Smoke of any color -- white, gray and black -- coming from your oil furnace chimney frequently indicates a problem with your oil furnace. Contact a heater repair technician to inspect your oil furnace, diagnose the issue and make the necessary repair. Although the problem may be as minor as a filthy system component, black smoke may point to a more serious problem that requires replacing failing system parts to avoid a possible safety hazard.
When components, such as the register grill, supply ducts and blower fan compartments, build up with dust and dirt, smoke released from the chimney appears dark gray or black. These components must be dirt and dust-free in order for the oil furnace to operate efficiently. Clean these components with a vacuum cleaner and soft, dry rag at least once a year. Refer to the manual for instructions relevant to your furnace. A dirty oil filter is another component that can become clogged with impurities and need cleaning. The oil filter works to clean the oil supplied to the furnace. When the filter is blocked, it cannot effectively remove dirt and water from the oil, and thus the oil furnace burns dirty oil that results in black smoke discharging from the chimney. Contact a repair technician to clean and possibly replace the oil filter.
Oil furnaces and their components have limited life spans. When your oil furnace malfunctions it can cause a puff back or delayed ignition that happens when atomized oil travels to the combustion chamber, but does not ignite right away. Once the pilot eventually ignites, an eruption in the firebox occurs that is generally marked by a bang accompanied by a cloud of black smoke. Depending on the force of the explosion, smoke either fills the room of the furnace or dispenses out the chimney. When this problem takes place, contact the fire department as a precautionary measure and vacate the premises until the smoke clears out. The smoke contains toxins that are harmful to ingest. Phone your heater repair technician who can thoroughly inspect the oil furnace for damage and perform repairs.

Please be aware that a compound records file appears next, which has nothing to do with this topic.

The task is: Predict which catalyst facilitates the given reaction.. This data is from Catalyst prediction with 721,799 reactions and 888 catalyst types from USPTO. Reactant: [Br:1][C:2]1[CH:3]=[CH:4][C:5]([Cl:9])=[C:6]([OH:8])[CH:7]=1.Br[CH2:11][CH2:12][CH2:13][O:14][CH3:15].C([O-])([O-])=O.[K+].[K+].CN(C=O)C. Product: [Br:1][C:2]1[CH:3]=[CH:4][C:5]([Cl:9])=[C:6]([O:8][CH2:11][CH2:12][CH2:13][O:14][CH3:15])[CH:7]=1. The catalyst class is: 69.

Even after the burner cycles off, accumulated oil in the firebox burns and causes an after fire. Once the burner is off, the fan also stops running and oxygen is no longer delivered to the flame. An oxygen-deprived flame generates thick, black smoke that exits the chimney. Smoke continues to billow as long as the fire burns and until the fire is either put out or the oil is used up. Although the problem normally poses no immediate danger, since the firebox is designed to withstand intense heat of a fire, you should contact a heater repair technician to examine your oil furnace and fix it.
Christie Gross has been writing since 1998. Her work writing public policy platforms for elected officials nationwide has been featured in national and local newspapers under various client pen names. Gross has a Bachelor of Arts in English and political science, as well as a Master of Public Administration from the University of Delaware.